A growing body of evidence suggests that psychological stressors contribute to the development of diabetes. In most cases, it has been demonstrated that a variety of negative psychosocial factors raise the risk of diabetes in populations that were initially healthy. Psychosocial factors and cardiovascular disease (CVD) risk in diabetics are understudied. There is evidence that a double diagnosis of depression and diabetes increases the risk of cardiovascular disease in this population, which accounts for the majority of current research in this field. Because the majority of studies are observational, it is challenging to draw causal inferences. The mechanisms by which psychosocial stressors raise the risk of developing diabetes and influence outcomes in people with diabetes are still poorly understood. There is a good chance that both biological and behavioral pathways are involved. Psychosocial factors have been shown to benefit from interventions for diabetics; however, there is insufficient research on interventions' effects on glycemic control and cardiovascular disease (CVD) outcomes. It is possible to make the case that enhancing the psychological well-being of diabetics ought to be a priority in and of itself, despite the fact that there is insufficient evidence to support effects on physiological outcomes.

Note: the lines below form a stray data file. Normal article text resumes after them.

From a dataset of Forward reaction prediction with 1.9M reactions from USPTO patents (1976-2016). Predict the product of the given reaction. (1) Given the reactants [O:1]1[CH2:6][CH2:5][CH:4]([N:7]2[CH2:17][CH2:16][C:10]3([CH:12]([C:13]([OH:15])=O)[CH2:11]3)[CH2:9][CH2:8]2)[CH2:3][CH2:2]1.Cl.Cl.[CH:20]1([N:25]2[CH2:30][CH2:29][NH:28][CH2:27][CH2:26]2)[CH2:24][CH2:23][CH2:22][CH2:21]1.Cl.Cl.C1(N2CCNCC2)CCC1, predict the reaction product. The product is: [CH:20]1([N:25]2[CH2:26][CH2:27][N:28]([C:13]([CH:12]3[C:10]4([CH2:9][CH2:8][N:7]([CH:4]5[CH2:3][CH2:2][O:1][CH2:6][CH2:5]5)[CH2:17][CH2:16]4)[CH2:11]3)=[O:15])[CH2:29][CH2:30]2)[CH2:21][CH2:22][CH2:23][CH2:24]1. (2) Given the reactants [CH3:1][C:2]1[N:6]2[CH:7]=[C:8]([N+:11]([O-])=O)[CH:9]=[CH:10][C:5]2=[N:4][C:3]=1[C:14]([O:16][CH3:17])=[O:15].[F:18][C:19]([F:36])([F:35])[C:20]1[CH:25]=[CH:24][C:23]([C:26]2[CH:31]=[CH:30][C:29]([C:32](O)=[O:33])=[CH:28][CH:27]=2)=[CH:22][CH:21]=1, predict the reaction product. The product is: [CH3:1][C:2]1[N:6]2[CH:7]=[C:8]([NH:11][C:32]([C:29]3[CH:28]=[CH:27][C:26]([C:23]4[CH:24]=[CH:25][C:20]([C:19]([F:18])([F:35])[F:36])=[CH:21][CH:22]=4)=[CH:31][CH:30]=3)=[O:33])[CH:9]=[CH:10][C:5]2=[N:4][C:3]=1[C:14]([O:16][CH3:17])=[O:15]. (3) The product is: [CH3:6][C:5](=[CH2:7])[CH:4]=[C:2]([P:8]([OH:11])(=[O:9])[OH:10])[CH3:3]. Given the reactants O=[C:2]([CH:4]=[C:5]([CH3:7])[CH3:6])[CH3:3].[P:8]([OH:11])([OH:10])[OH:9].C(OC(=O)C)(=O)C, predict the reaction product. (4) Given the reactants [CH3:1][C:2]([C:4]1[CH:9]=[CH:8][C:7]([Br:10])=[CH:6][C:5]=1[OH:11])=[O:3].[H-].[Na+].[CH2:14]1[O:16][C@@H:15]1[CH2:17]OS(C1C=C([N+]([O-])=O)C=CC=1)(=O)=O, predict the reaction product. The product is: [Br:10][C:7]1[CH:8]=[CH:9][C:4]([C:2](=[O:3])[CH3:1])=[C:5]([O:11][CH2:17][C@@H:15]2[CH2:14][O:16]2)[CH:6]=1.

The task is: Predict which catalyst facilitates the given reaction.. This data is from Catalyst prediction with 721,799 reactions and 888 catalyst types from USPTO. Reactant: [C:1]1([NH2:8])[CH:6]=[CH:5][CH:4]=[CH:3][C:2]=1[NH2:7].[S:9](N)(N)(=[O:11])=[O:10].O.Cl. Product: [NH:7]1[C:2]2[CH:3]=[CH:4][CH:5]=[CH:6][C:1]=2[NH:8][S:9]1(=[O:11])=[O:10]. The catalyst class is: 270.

Conflict of Interest

The authors declare that there is no conflict of interest associated with this manuscript